if os.path.splitext(file)[-1].lower() in (".py", ".txt"):
                with open(os.path.join(path, file), mode='rt', encoding='utf-8') as fil:
                    content = fil.read().lower()
                lines = content.split('\n')
                first = True
                for i, line in enumerate(lines, 1):
                    if line.find(t) >= 0:
                        if first:
                            first = False
                            print(
                                '\n%%%Found in ' + 
                                file.as_posix().split(
                                    project_root.parent.as_posix() + '/'
                                )[-1] +':'
                            )
                        print('l.'+str(i)+':',line.strip())
            
    if __name__ == '__main__':
        main() 
    

    posted in Pythonista read more
  • kaan191

    Brilliant @mikael thanks so much for sharing.

    I'll dig into this and post back if I run into trouble.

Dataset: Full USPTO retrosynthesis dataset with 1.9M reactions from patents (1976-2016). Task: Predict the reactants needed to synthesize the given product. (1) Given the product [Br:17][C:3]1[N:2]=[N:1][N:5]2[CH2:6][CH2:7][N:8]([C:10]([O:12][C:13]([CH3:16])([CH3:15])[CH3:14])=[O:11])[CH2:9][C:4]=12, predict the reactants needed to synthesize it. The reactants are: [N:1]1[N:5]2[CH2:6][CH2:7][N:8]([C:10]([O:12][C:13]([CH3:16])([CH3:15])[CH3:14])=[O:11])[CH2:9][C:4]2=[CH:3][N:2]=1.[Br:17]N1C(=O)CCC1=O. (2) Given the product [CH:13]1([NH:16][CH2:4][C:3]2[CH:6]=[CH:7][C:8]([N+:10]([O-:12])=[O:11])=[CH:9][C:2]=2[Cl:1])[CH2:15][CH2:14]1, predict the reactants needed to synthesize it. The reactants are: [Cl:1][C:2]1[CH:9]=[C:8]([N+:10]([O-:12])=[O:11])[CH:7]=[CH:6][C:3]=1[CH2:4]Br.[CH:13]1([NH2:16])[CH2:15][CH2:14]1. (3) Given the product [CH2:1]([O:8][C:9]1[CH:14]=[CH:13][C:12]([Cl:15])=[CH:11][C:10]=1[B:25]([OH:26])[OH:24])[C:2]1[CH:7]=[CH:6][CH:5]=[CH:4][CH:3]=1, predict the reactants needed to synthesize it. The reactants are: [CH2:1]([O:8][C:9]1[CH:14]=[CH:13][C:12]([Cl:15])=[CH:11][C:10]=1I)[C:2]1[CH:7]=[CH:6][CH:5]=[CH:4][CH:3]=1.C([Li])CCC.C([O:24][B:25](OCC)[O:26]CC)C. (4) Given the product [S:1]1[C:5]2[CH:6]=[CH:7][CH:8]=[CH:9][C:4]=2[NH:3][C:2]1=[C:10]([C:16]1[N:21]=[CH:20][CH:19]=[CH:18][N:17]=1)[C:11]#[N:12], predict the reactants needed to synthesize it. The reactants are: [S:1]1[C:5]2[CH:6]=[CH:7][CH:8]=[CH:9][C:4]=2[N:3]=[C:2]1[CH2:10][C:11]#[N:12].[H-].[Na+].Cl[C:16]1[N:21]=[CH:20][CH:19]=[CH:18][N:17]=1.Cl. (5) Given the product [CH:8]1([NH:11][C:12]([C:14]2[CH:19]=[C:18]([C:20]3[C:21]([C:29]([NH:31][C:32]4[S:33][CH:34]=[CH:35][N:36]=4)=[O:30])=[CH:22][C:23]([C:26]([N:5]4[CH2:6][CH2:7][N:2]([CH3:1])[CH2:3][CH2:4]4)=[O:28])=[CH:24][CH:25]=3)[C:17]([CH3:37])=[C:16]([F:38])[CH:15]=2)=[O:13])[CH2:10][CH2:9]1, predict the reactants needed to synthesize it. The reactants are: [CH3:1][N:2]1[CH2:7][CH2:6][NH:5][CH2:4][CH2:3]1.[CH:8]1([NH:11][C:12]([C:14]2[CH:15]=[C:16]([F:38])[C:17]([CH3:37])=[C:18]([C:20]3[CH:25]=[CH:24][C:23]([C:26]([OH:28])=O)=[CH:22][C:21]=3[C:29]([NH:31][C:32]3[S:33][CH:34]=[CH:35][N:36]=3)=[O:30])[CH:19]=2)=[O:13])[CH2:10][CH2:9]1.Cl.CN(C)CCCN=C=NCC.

posted in Pythonista read more
  • kaan191

    Hello,

    First post here. But have been quietly admiring all the contributions from some of the heroes of this forum. (@mikael, having particularly a lot of fun with your JSWrapper for webviews! I scrape a lot...).

    Anyway, I'm not trying to bring this topic back to life, rather, I'm curious if you @mikael have any example scripts of how you communicated with a remote Raspberry Pi server?

    I've just bought a Pi 4 (for my kid, but also for me really) and haven't managed to spend much time with it yet.

    The use case I'm trying to explore is whether I can send commands (via Pythonista or some other way) to get scripts to run on a remote Pi device. I have Blink Shell (also a nice app) but as I understand it the session closes when the app closes or is too long in the background, and I need it to keep running.

    Warning: I'm very much an amateur in all these matters so forgive me if what I'm asking / saying seems dumb.

    posted in Pythonista read more